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The Flower Show

How Keith Green Uses Gardening to Lift Others Up

December 16, 2021

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Keith Green, Senior Director of LandCare and Workforce Development, has been involved with PHS’s work to advance the health and well-being of the Greater Philadelphia region — in one way or another — since he was a kid. Growing up in South Philadelphia, Keith never imagined that the summers he spent toiling and tending to his grandmother’s garden would inspire him to pursue a career using horticulture to help others. 

As a volunteer, then an intern, and now having worked at PHS for over 25 years, Keith has never lost sight of the driving force behind the work that he does: the community he serves. 
 

“Cleaning vacant lots creates economic opportunities for people. Out of anything, that is part of my legacy, and it's something I try to ensure my team understands." -Keith Green

Developing a Passion for Green Space and Giving Back 

Keith learned to garden from his grandmother, who lived in Germantown, and would ask him to help with her beloved rose garden and vegetable patch each summer. He participated begrudgingly at first, but over time he developed an arsenal of gardening skills that he used to help others in the neighborhood.  

When a staff member from the PHS Community Gardens team approached neighbors on Keith’s block for help to start a community garden, he jumped at the chance to get involved. Through this experience, his horticultural knowledge expanded, and he recognized the impact that horticulture has in urban environments. He especially loved the feeling of seeing how those green spaces positively affected his neighborhood. 

Building Connections in the Community 

Keith’s PHS career officially began when he worked as an intern from 1994-1996. After this, he was brought on as a full-time community coordinator for PHS’s community gardens initiative — the same program he used to volunteer for as a kid. 

In this role, Keith loved working with the community to identify their needs and help meet them through gardening. He held this community coordinator position for seven years until 2003, helping to build numerous gardens throughout Philadelphia and share his knowledge of horticulture with other gardeners.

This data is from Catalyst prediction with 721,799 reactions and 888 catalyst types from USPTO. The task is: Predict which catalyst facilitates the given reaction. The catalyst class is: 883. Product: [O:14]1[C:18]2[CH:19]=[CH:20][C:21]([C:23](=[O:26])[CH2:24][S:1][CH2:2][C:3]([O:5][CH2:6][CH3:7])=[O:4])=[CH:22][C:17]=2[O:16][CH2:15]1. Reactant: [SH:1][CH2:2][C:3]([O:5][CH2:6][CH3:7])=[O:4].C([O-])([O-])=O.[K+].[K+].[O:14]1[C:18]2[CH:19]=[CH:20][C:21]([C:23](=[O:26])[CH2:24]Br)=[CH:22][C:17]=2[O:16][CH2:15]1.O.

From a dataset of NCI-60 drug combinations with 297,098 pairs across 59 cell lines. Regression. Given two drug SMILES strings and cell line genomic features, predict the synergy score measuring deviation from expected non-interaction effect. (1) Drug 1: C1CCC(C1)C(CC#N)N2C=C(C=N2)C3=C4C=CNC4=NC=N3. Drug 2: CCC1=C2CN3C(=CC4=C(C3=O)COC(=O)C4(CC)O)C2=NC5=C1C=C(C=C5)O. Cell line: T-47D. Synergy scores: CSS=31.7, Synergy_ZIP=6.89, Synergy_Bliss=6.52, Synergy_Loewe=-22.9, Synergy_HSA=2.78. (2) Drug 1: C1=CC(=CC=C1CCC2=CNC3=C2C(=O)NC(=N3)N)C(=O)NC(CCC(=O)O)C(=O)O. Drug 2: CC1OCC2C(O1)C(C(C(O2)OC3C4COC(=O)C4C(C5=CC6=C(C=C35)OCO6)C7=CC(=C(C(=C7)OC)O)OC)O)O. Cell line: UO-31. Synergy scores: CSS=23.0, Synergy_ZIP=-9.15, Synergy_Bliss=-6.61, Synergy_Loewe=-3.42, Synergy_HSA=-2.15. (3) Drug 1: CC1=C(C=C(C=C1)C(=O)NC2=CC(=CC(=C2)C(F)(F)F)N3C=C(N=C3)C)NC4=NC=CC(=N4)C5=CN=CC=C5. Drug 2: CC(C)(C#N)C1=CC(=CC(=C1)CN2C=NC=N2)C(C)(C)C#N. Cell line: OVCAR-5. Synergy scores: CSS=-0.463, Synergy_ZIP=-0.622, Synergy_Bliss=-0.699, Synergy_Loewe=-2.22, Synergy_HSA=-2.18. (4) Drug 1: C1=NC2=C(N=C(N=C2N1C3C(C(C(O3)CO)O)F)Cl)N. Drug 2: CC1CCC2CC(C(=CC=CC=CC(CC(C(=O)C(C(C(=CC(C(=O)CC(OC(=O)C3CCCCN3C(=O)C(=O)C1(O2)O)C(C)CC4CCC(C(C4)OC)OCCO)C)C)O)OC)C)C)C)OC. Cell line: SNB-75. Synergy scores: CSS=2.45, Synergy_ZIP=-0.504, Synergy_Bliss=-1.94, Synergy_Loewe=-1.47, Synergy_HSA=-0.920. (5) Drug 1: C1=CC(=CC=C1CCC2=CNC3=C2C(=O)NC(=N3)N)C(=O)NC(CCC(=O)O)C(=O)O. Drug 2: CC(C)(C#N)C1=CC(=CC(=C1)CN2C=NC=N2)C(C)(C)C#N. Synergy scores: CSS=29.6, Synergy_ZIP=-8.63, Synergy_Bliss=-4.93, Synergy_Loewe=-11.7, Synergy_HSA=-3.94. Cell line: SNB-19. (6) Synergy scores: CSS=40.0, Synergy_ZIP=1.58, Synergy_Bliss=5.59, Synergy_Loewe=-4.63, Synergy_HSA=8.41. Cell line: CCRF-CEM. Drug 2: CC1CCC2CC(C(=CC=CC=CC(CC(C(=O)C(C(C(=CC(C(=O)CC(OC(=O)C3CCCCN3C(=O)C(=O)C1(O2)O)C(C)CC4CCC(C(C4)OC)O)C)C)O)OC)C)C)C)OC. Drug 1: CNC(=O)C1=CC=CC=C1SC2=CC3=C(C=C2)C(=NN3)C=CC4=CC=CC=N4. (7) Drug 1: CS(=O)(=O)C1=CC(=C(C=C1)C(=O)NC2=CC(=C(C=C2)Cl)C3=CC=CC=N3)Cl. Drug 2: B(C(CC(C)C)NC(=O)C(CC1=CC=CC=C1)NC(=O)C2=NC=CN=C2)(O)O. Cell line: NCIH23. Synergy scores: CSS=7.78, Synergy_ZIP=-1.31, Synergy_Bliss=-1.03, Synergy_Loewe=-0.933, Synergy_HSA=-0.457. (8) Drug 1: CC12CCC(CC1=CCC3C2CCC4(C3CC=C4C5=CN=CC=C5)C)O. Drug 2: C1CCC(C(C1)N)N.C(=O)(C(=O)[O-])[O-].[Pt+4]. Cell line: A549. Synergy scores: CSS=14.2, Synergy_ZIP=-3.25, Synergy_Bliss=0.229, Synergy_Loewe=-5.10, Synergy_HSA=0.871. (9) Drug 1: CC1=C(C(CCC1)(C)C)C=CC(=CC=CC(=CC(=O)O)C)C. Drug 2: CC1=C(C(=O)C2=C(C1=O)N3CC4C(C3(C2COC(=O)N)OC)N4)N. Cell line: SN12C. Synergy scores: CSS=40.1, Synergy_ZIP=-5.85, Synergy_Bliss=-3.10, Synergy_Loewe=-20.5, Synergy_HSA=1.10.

When PHS landed a $4 million contract from the City of Philadelphia to restore and clean vacant land on a city-wide level, Keith was brought on as the coordinator for the inaugural PHS Philadelphia LandCare program. As his job title and responsibilities grew within this program, Keith was able to have an even bigger impact on the communities he wanted to serve. In 2021, the program now oversees the cleaning and greening of 12,000 of Philadelphia’s 40,000 vacant lots, creating peaceful, clean areas and offering residents vital green space.

A Legacy of Lifting Others Up 

Keith has now been with PHS for more than 25 years and has chosen to stay working with the LandCare program because of its long-lasting impact on neighborhoods and small businesses. When he first started with the LandCare program, he wasn’t sure if the initiative would be sustainable in the long term or have enough influence on communities. However, when Keith saw firsthand the community’s reactions to the now-green lots and saw neighbors using the land for picnics, barbecues, playing, and even a wedding, his mindset changed.  

“You see this simple little fence, but it has so much more meaning than just a clean, vacant lot with a post-and-rail fence,” says Keith. “When you really dig into it, the program has so many benefits to the city and the community.” 

Keith’s role has allowed him to drive the LandCare program to create economic opportunities for many minority-owned, small business owners, as they serve as PHS contractors for the cleaning and greening process. He says:  

“Cleaning vacant lots creates economic opportunities for people. Out of anything, that is part of my legacy, and it's something I try to ensure my team understands. I see guys who flag me down and thank me, and even guys who aren’t doing this type of work anymore, and they tell me that we changed their life, we gave them a chance when no one would. That is why I get up in the morning — to see that kind of stuff. I’m not satisfied; I feel like I can always do more.”  

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